Sonia Ramamoorthy has plenty of smart patients. A surgeon at the University of California at San Diego, she counts among her patients members of that school’s faculty, many of whom arrive at her clinic remarkably well informed.
“They’ve been to the internet, and they’ll come in with 50 questions,” she says. But nothing prepared her for Larry Smarr. During her consultation with him about an intestinal affliction in October 2016, he interrupted her to ask, “Do you have a quick minute? I have a PowerPoint presentation.”
I wrote about Larry in this magazine five and a half years ago, documenting his remarkable efforts with a supercomputer at UCSD to study his own body in unprecedented detail—efforts that had led to his self-diagnosis of Crohn’s disease, long before definitive symptoms had manifested. Although Larry’s academic background is in astrophysics and astronomy, he has evolved into one of the world’s foremost experts in applied computer engineering. He founded, and heads, the California Institute for Telecommunications and Information Technology, or Calit2, which is exploring advanced digital technologies to rethink the way medicine is practiced.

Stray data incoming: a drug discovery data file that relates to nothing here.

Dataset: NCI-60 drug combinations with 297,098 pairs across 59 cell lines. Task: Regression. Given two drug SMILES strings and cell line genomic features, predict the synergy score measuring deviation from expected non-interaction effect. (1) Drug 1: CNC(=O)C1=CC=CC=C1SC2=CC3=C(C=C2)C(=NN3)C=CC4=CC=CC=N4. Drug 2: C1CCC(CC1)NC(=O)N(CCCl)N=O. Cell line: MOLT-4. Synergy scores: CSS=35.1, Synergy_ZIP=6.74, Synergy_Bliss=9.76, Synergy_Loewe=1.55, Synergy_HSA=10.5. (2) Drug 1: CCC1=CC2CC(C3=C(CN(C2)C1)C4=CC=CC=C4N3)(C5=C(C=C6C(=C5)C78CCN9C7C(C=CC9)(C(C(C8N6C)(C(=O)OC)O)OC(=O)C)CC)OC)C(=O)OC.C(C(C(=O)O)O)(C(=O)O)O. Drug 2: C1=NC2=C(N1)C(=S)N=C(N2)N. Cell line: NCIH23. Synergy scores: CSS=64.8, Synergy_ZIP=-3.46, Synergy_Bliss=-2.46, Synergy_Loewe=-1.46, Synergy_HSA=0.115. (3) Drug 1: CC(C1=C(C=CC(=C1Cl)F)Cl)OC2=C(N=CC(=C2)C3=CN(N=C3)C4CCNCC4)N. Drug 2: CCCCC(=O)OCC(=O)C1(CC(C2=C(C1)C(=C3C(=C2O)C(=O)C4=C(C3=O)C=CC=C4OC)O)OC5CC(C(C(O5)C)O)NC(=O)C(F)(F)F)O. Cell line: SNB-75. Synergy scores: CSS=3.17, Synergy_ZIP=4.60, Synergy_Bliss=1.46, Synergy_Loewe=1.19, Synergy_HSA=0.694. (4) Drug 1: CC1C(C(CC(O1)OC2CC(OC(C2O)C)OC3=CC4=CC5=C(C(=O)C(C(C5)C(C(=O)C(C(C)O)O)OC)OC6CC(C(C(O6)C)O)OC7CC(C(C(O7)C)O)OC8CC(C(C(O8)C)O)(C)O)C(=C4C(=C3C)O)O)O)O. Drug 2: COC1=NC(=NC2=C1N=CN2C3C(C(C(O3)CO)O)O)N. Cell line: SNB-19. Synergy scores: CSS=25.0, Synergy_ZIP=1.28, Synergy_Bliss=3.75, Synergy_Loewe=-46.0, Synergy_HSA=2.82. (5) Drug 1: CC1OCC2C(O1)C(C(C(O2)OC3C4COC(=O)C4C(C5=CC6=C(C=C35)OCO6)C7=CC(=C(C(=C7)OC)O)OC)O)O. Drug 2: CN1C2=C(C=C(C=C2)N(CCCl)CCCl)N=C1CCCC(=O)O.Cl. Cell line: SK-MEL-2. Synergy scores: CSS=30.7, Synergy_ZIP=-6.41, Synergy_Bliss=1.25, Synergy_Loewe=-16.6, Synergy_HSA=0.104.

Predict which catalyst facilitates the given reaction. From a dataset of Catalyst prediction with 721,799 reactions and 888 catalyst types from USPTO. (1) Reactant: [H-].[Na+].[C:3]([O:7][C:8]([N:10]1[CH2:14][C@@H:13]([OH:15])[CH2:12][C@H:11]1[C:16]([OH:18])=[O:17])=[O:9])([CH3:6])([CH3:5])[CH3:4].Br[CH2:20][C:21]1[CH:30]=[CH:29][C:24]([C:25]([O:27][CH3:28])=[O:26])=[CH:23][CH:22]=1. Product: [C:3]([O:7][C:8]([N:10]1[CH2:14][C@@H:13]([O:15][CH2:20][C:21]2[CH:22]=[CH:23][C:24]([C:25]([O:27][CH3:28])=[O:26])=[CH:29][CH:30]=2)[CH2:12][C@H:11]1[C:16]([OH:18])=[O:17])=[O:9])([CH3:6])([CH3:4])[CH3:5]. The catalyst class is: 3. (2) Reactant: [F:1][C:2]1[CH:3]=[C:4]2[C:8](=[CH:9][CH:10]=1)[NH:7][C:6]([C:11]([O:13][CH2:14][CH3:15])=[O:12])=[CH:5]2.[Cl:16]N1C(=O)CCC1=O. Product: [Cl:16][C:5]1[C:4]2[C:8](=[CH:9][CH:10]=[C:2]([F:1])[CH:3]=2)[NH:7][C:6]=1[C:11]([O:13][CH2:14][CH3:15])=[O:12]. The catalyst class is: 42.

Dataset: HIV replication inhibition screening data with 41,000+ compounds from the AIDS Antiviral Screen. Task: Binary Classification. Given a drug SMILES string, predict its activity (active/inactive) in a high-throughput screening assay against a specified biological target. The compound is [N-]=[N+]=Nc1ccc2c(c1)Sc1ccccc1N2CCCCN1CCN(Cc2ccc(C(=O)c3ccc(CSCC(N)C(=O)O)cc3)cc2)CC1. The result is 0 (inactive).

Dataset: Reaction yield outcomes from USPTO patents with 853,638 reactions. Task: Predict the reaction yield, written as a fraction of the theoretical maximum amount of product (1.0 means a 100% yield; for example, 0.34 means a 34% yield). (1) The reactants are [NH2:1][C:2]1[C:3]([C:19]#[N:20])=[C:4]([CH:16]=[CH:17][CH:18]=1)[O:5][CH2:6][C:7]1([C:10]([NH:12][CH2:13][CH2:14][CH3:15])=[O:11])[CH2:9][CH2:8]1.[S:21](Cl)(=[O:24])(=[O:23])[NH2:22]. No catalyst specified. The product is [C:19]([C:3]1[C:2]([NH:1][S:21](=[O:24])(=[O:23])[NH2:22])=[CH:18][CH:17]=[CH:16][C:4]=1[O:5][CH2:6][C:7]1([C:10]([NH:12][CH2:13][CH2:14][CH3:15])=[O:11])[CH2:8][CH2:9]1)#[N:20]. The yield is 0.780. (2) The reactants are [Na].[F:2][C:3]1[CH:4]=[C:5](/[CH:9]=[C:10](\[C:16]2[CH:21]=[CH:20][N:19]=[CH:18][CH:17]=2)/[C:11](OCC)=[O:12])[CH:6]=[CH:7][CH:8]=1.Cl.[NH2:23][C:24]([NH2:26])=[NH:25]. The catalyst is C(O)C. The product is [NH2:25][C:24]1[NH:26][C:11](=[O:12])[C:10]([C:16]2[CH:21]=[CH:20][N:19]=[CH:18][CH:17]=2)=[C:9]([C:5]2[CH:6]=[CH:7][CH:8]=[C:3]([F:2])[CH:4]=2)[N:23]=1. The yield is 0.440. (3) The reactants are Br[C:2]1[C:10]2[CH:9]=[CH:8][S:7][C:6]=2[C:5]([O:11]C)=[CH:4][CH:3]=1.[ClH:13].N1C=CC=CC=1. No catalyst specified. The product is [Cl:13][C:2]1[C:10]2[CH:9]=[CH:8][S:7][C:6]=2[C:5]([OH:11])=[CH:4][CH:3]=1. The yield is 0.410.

Larry is using his own body, and his ongoing struggle with Crohn’s, as an experiment. He keeps precise measures of his body’s input (what he eats and drinks) and output (the energy he burns and what he excretes—and yes, that is precisely what it sounds like). He undergoes periodic MRIs, has his blood and stool analyzed frequently, submits to annual colonoscopies, and has had his DNA sequenced. Among the things Calit2 does with all these data is create a stunning, regularly updated three-dimensional image of his insides, which he calls “Transparent Larry.” His colleague Jürgen Schulze projects it inside “The Cave,” a virtual-reality room that literally places the viewer inside the picture. Larry can not only chart the changes taking place inside his body; he can actually see them.